Prove this Theorem and Corollary

• Mar 11th 2010, 02:11 PM
ballajr
Prove this Theorem and Corollary
1. Use this theorem to prove the corollary given below.

Theorem: There are two nonzero solutions y1 and y2 to the differential equation
y''+ p(t)y' + q(t) = 0
such that one of the two functions is not a constant multiple of the other, and
that c2y1+c2y2for arbitrary constants c1 and c2 is a general solution to the
differential equation.

Corollary
: If z1 and z2 are two nonzero solutions to the differential equation such that one of the two functions is not a constant multiple of the other, then c1z1 + c2z2 for arbitrary constants c1 and c2 is a general solution the
differential equation.

3. Prove the theorem stated in #2.
• Mar 12th 2010, 12:34 AM
ballajr
My teacher gave the following hint:
The theorem states the existence of such two functions, and we don't know what they are. What we know is that there ARE two such functions. That's what the theorem is about, namely, the existence of such two functions. Now, not knowing what those are, we pull out tricks and managed to find two solutions; for example, z1=t² and z2=t³. Using this example, I raise a question: are we going to reach all the solutions by considering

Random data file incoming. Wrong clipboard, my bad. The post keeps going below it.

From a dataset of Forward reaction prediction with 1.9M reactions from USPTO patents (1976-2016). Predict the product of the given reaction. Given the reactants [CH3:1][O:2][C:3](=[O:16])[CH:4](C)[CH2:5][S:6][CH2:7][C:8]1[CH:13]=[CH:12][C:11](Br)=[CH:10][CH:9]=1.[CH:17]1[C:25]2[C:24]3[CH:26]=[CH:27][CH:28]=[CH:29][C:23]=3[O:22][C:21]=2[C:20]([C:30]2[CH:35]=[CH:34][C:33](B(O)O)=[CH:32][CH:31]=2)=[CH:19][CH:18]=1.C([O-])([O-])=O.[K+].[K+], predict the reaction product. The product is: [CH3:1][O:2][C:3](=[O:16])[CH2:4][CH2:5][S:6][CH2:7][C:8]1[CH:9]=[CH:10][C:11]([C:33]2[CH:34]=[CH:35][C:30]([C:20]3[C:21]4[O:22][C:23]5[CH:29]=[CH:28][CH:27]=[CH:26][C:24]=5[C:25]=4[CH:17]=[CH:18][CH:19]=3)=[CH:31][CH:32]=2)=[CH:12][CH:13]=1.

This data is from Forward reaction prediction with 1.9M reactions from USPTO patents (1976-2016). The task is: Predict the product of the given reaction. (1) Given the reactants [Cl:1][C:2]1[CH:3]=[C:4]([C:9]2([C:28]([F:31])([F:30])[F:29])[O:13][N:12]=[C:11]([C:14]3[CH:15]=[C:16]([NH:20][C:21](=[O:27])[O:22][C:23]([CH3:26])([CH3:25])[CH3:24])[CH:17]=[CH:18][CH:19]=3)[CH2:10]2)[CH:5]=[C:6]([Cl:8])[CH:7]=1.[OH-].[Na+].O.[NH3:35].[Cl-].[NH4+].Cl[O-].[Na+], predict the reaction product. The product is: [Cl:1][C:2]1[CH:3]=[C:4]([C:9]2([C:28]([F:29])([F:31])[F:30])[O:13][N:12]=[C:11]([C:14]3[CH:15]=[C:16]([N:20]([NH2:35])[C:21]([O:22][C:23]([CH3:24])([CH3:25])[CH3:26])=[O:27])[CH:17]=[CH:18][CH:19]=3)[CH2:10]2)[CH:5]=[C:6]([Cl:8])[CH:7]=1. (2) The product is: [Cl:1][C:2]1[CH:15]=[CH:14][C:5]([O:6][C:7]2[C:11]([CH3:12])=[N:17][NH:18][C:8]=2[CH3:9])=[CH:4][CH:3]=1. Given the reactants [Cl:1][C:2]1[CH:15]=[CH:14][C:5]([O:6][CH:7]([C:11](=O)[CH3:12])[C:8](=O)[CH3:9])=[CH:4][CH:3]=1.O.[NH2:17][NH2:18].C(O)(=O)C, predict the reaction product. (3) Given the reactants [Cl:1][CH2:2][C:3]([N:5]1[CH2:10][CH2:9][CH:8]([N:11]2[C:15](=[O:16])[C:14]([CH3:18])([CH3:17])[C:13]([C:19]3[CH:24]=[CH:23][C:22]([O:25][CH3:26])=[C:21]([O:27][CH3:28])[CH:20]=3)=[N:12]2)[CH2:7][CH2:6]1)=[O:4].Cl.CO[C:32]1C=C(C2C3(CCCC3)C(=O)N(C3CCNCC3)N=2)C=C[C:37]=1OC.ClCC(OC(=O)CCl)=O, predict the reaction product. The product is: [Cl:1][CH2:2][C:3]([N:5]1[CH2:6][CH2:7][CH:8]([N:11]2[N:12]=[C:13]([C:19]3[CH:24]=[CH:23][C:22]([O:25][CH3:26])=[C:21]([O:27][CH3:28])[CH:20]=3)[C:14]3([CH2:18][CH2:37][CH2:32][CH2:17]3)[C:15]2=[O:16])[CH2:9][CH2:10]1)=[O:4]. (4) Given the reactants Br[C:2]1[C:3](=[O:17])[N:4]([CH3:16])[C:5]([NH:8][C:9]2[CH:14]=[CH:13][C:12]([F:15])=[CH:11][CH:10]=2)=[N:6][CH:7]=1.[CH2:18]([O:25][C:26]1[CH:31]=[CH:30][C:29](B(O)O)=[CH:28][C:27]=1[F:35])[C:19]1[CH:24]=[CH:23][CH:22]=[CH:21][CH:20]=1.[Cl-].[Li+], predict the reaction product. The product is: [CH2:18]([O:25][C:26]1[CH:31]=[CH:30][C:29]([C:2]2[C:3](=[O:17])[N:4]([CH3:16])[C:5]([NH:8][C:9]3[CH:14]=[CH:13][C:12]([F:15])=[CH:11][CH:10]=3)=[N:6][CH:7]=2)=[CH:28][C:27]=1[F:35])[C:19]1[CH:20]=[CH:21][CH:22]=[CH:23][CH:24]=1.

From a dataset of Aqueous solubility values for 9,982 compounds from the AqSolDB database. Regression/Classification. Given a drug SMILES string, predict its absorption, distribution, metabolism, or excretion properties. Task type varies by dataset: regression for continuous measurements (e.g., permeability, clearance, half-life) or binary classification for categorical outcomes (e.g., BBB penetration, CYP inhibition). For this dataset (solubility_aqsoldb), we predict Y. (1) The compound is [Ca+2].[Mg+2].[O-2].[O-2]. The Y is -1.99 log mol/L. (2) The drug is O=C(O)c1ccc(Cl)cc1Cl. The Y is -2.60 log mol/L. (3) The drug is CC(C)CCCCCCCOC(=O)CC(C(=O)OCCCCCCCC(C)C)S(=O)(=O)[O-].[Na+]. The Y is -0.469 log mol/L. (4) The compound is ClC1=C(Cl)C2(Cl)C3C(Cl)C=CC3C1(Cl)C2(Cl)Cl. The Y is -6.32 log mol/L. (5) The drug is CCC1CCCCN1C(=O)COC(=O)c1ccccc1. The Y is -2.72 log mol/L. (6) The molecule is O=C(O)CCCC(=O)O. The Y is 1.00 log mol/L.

a t² + b t³
and all constants a and b?
• Mar 12th 2010, 05:01 AM
HallsofIvy
The only difference between the theorem and the corollary is that the theorem states that [b]there exist[b] two functions which give the general solution and the corollary says that any two functions, which are not multiples of one another, will give the general solution.

Suppose we are given two functions z1 and z2, both of which satisfy the differential equation, neither of which is a multiple of the other. Further suppose y1 and y2 are the functions in the theorem. Since any solutions of the equation can be written as a "linear combination of y1 and y2, in particular, z1 and z2 can: z1(t)= Ay1(t)+ By2(t) and z2(t)= Cy1(t)+ Dy2(t).

Solve those equations for y1 and h2 as functions of z1 and z2. For example, if we multily the first equation by C we get Cz1= ACy1+ BCy2. If we multiply the second equation by A we get Az2= ACy1+ AD2.

Subtract to get Cz1- Az2= (BC- AD)y2 y2= C/(BC-AD) z1- A/(BC- AD) [b]as long as BC- AD is not 0. Can you show that "BC- AD= 0" is exactly the case when one of z1 and z2 are multiples of each other- and so if they are not, then BC- AD is not 0 and we can solve these equation.

Now, since C1y1+ C2y2 is the general solution, replace y1 and y2 by their expressions in terms z1 and z2.

As for "prove the theorem stated in #2", there is no "#2"!
• Mar 12th 2010, 05:30 AM
ballajr
Sorry, I meant #1. Prove the theorem.